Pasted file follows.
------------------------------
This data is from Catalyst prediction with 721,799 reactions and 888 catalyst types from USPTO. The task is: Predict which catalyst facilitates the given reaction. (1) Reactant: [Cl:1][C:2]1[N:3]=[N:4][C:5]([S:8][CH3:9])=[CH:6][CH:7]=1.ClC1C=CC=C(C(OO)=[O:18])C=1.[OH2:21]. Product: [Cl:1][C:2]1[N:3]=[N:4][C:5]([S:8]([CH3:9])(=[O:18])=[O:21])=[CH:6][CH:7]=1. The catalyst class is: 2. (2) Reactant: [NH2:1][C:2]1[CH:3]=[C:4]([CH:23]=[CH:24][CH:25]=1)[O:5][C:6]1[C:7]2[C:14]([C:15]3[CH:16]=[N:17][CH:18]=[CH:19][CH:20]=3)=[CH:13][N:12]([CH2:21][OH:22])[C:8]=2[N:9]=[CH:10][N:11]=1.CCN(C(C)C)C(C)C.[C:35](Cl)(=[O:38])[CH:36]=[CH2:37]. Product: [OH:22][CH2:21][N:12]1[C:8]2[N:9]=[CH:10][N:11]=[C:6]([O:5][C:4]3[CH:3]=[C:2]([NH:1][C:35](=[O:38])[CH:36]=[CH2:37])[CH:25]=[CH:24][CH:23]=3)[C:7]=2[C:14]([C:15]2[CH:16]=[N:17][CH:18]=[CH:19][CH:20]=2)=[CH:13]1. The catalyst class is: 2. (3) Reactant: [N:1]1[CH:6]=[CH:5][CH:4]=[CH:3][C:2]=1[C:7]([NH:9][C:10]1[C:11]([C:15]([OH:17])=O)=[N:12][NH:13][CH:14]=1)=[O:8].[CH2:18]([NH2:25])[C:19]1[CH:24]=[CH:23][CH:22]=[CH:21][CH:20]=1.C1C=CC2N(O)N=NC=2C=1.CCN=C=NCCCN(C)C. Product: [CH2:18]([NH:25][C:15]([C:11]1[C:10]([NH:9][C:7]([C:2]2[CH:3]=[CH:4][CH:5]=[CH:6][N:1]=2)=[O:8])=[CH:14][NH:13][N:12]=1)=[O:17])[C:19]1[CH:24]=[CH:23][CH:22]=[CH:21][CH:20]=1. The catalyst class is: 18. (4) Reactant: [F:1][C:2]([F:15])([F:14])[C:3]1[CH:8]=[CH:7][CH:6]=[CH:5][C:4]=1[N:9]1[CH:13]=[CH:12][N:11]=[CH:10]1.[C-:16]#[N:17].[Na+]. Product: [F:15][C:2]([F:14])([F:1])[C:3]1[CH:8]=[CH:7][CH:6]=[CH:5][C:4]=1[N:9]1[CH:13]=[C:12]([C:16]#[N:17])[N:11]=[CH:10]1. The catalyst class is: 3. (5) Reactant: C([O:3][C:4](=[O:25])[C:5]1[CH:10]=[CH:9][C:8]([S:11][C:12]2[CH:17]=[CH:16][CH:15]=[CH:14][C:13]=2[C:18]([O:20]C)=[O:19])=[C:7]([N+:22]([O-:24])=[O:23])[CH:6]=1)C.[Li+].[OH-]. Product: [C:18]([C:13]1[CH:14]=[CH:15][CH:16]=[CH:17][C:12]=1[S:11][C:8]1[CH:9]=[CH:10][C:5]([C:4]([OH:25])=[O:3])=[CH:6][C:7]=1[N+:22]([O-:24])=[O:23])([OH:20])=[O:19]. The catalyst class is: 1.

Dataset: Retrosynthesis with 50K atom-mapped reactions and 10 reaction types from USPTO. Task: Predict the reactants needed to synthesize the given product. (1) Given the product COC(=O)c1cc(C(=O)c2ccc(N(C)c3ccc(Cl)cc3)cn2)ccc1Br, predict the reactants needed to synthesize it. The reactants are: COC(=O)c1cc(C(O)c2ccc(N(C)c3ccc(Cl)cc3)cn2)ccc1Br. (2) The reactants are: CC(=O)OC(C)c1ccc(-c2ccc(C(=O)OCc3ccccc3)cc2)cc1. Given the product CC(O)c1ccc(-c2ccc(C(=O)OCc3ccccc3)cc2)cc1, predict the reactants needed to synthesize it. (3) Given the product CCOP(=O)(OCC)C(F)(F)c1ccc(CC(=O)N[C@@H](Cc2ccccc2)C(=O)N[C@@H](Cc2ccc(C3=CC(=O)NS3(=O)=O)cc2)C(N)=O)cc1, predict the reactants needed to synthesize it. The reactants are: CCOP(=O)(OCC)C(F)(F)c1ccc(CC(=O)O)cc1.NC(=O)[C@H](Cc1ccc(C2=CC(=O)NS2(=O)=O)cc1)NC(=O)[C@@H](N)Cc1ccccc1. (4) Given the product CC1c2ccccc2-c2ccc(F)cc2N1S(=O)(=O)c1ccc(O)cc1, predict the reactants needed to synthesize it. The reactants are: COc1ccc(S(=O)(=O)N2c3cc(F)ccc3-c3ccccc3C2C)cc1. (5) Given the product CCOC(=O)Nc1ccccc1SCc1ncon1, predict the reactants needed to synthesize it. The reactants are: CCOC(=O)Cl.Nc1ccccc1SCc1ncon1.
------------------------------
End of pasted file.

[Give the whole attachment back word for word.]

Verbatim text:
This data is from Catalyst prediction with 721,799 reactions and 888 catalyst types from USPTO. The task is: Predict which catalyst facilitates the given reaction. (1) Reactant: [Cl:1][C:2]1[N:3]=[N:4][C:5]([S:8][CH3:9])=[CH:6][CH:7]=1.ClC1C=CC=C(C(OO)=[O:18])C=1.[OH2:21]. Product: [Cl:1][C:2]1[N:3]=[N:4][C:5]([S:8]([CH3:9])(=[O:18])=[O:21])=[CH:6][CH:7]=1. The catalyst class is: 2. (2) Reactant: [NH2:1][C:2]1[CH:3]=[C:4]([CH:23]=[CH:24][CH:25]=1)[O:5][C:6]1[C:7]2[C:14]([C:15]3[CH:16]=[N:17][CH:18]=[CH:19][CH:20]=3)=[CH:13][N:12]([CH2:21][OH:22])[C:8]=2[N:9]=[CH:10][N:11]=1.CCN(C(C)C)C(C)C.[C:35](Cl)(=[O:38])[CH:36]=[CH2:37]. Product: [OH:22][CH2:21][N:12]1[C:8]2[N:9]=[CH:10][N:11]=[C:6]([O:5][C:4]3[CH:3]=[C:2]([NH:1][C:35](=[O:38])[CH:36]=[CH2:37])[CH:25]=[CH:24][CH:23]=3)[C:7]=2[C:14]([C:15]2[CH:16]=[N:17][CH:18]=[CH:19][CH:20]=2)=[CH:13]1. The catalyst class is: 2. (3) Reactant: [N:1]1[CH:6]=[CH:5][CH:4]=[CH:3][C:2]=1[C:7]([NH:9][C:10]1[C:11]([C:15]([OH:17])=O)=[N:12][NH:13][CH:14]=1)=[O:8].[CH2:18]([NH2:25])[C:19]1[CH:24]=[CH:23][CH:22]=[CH:21][CH:20]=1.C1C=CC2N(O)N=NC=2C=1.CCN=C=NCCCN(C)C. Product: [CH2:18]([NH:25][C:15]([C:11]1[C:10]([NH:9][C:7]([C:2]2[CH:3]=[CH:4][CH:5]=[CH:6][N:1]=2)=[O:8])=[CH:14][NH:13][N:12]=1)=[O:17])[C:19]1[CH:24]=[CH:23][CH:22]=[CH:21][CH:20]=1. The catalyst class is: 18. (4) Reactant: [F:1][C:2]([F:15])([F:14])[C:3]1[CH:8]=[CH:7][CH:6]=[CH:5][C:4]=1[N:9]1[CH:13]=[CH:12][N:11]=[CH:10]1.[C-:16]#[N:17].[Na+]. Product: [F:15][C:2]([F:14])([F:1])[C:3]1[CH:8]=[CH:7][CH:6]=[CH:5][C:4]=1[N:9]1[CH:13]=[C:12]([C:16]#[N:17])[N:11]=[CH:10]1. The catalyst class is: 3. (5) Reactant: C([O:3][C:4](=[O:25])[C:5]1[CH:10]=[CH:9][C:8]([S:11][C:12]2[CH:17]=[CH:16][CH:15]=[CH:14][C:13]=2[C:18]([O:20]C)=[O:19])=[C:7]([N+:22]([O-:24])=[O:23])[CH:6]=1)C.[Li+].[OH-]. Product: [C:18]([C:13]1[CH:14]=[CH:15][CH:16]=[CH:17][C:12]=1[S:11][C:8]1[CH:9]=[CH:10][C:5]([C:4]([OH:25])=[O:3])=[CH:6][C:7]=1[N+:22]([O-:24])=[O:23])([OH:20])=[O:19]. The catalyst class is: 1.

Dataset: Retrosynthesis with 50K atom-mapped reactions and 10 reaction types from USPTO. Task: Predict the reactants needed to synthesize the given product. (1) Given the product COC(=O)c1cc(C(=O)c2ccc(N(C)c3ccc(Cl)cc3)cn2)ccc1Br, predict the reactants needed to synthesize it. The reactants are: COC(=O)c1cc(C(O)c2ccc(N(C)c3ccc(Cl)cc3)cn2)ccc1Br. (2) The reactants are: CC(=O)OC(C)c1ccc(-c2ccc(C(=O)OCc3ccccc3)cc2)cc1. Given the product CC(O)c1ccc(-c2ccc(C(=O)OCc3ccccc3)cc2)cc1, predict the reactants needed to synthesize it. (3) Given the product CCOP(=O)(OCC)C(F)(F)c1ccc(CC(=O)N[C@@H](Cc2ccccc2)C(=O)N[C@@H](Cc2ccc(C3=CC(=O)NS3(=O)=O)cc2)C(N)=O)cc1, predict the reactants needed to synthesize it. The reactants are: CCOP(=O)(OCC)C(F)(F)c1ccc(CC(=O)O)cc1.NC(=O)[C@H](Cc1ccc(C2=CC(=O)NS2(=O)=O)cc1)NC(=O)[C@@H](N)Cc1ccccc1. (4) Given the product CC1c2ccccc2-c2ccc(F)cc2N1S(=O)(=O)c1ccc(O)cc1, predict the reactants needed to synthesize it. The reactants are: COc1ccc(S(=O)(=O)N2c3cc(F)ccc3-c3ccccc3C2C)cc1. (5) Given the product CCOC(=O)Nc1ccccc1SCc1ncon1, predict the reactants needed to synthesize it. The reactants are: CCOC(=O)Cl.Nc1ccccc1SCc1ncon1.